Qualifications on Twenty Things Said About Dover Cake

Matthew Gavin Frank

(It’s just cake, really. Regular cake).

                                                  *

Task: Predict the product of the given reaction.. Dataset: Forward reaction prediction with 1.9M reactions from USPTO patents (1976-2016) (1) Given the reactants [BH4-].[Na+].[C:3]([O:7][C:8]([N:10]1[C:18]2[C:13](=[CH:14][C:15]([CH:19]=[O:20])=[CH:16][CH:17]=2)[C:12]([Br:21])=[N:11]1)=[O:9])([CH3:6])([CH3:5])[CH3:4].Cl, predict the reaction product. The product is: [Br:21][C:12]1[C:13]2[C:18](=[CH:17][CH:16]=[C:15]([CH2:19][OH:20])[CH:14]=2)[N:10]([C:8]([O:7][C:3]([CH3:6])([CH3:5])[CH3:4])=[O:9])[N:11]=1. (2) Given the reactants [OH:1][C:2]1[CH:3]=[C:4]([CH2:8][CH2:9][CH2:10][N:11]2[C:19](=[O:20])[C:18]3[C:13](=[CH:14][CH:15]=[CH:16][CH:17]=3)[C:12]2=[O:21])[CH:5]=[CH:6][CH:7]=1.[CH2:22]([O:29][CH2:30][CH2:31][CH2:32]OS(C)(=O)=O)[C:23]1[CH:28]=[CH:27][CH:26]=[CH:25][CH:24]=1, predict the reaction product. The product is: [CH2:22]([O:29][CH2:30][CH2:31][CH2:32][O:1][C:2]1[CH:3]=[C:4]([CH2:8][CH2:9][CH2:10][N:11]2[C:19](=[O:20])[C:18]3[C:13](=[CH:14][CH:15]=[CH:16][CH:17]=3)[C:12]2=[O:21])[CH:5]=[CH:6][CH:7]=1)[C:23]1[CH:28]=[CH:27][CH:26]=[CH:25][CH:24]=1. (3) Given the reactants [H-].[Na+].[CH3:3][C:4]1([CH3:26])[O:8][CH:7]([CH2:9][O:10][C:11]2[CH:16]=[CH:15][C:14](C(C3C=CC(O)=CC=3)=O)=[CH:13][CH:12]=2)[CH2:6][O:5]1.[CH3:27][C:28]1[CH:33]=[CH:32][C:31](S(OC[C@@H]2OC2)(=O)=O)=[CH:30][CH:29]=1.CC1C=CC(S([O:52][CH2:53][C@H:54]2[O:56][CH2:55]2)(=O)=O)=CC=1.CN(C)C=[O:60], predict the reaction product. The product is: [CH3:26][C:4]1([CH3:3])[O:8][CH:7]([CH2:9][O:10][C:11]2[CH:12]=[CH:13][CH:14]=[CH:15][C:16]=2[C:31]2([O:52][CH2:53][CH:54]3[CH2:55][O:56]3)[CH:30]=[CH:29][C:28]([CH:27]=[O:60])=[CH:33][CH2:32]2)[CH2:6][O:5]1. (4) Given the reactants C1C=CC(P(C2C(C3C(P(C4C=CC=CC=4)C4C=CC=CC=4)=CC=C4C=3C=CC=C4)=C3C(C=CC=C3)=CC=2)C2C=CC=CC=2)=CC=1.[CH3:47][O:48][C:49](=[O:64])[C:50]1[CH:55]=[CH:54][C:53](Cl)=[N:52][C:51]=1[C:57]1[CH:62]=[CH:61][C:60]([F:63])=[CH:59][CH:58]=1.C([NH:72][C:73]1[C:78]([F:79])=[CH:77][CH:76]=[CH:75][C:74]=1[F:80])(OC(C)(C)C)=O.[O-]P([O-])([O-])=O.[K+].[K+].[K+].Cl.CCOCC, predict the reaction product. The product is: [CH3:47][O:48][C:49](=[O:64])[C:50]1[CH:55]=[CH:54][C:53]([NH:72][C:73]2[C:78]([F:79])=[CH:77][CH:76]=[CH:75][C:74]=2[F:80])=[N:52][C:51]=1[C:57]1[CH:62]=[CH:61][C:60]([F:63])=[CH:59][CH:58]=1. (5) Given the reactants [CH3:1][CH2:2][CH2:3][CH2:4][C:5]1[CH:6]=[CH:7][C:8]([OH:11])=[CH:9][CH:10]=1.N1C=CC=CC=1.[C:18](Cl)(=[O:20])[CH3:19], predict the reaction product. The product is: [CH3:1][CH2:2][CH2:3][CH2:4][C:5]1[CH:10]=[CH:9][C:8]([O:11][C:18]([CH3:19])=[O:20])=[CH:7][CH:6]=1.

(This is a choice between butter and margarine, between what your mother would call a weeping cow, your father [when referencing any udder, or, as your girlfriend would say, every udder], would call the squeezing of the dregs of AquaFresh over the Tynex® Classic Standard Round Nylon Toothbrush Filaments he helps to manufacture at the DuPont factory over in Wilmington, Delaware, a fifty-four-minute commute from your house in Dover, where there’s still a half-slice of Dover Cake left in the fridge [you ate the other half last night after smoking the sort-of decriminalized medical marijuana your girlfriend jokingly calls Freon Lycra after the chemicals/polymers her own father helped to manufacture at the DuPont factory over in Wilmington—a mere fifty-one-minute commute for him—before he started getting the nosebleeds, and before he self-diagnosed—only half-jokingly—as having Haloalkane Poisoning, which you and your girlfriend searched to no avail on the Internet before she began to cry all over your Adam’s apple—the one your father called an Adam’s Crabapple, another example of his passive-aggressive feminizing of you after you quit the Dover High wrestling team because you were sick of being a Dover Senator and didn’t give a shit about a letterman’s jacket and, even though your father ranted and raved, ever-reminding you that you have now sullied the names of famed athletic DHS alumni like Carl Ergenzinger, who went on to play for the Houston Astros, and Renie Martin, who went on to play for the San Francisco Giants—teams whose names your father associates with Real Men; with outer space and propulsion and barrel chests and swinging dicks—you still got in his face and told him you wanted to draw and that you wanted to act and you reminded him that R. Crumb was also a DHS alumnus to which he responded, “That pornographer?!” and that Teri Polo also graduated with honors from DHS, to which you assumed your father’s reply would include the word “bitch,” but instead was relegated to a wrinkled forehead to which he held his hand in such a way that you noticed, in the light of the refrigerator, the lattice of scar tissue mapping his wrist to his fingernails, so you felt obligated to feel bad for him for the few seconds it took him to muster, “Teri Polo?  Teri fucking Polo?!”—and you wiped the hot wetness from your girlfriend’s face with the back of your own unscarred hand, and smoked three drags each from the Freon Lycra in the backyard beneath the dead white oak that your mother implored your father to cut down because “It’s bound to hurt somebody,” to which your father refused because, “It’s the biggest fucking tree in Delaware, Margaret,” and as the weed anchored itself into your bloodstream like a Classic Standard Round Nylon Toothbrush Filiment into a Classic Standard Molten Plastic Toothbrush Base with Classic Standard Injection Port—which your father also helps to fabricate—she buried her face into your neck again, but this time was laughing and licking and you felt so big and so good, as if you had Ergenzinger and Martin and Crumb and Polo inside of you, allowing you to feel like a Senator! and allowing you to flip the bird in a direction you mistake for Wilmington, but are quite certain is the bedroom window of your sleeping parents—your Dover Cake Contest-winning mother and toothbrush-making father—and allowing you to know—just know—that your destiny lies outside of Dover, and maybe even all of Delaware, in a place where fathers are defined beyond their chemical/polymer of specialization, and cakes are defined by more than a shaving of mace into the batter] that your father now calls, “a measly, lousy half-slice of motherfucking cake?!” before shoveling said measly lousy half-slice into his mouth in a sound that reminds you of an asthmatic chainsaw struggling to turn over but only burping blue smoke, of every tool that can’t cut a fucking thing down—not anymore).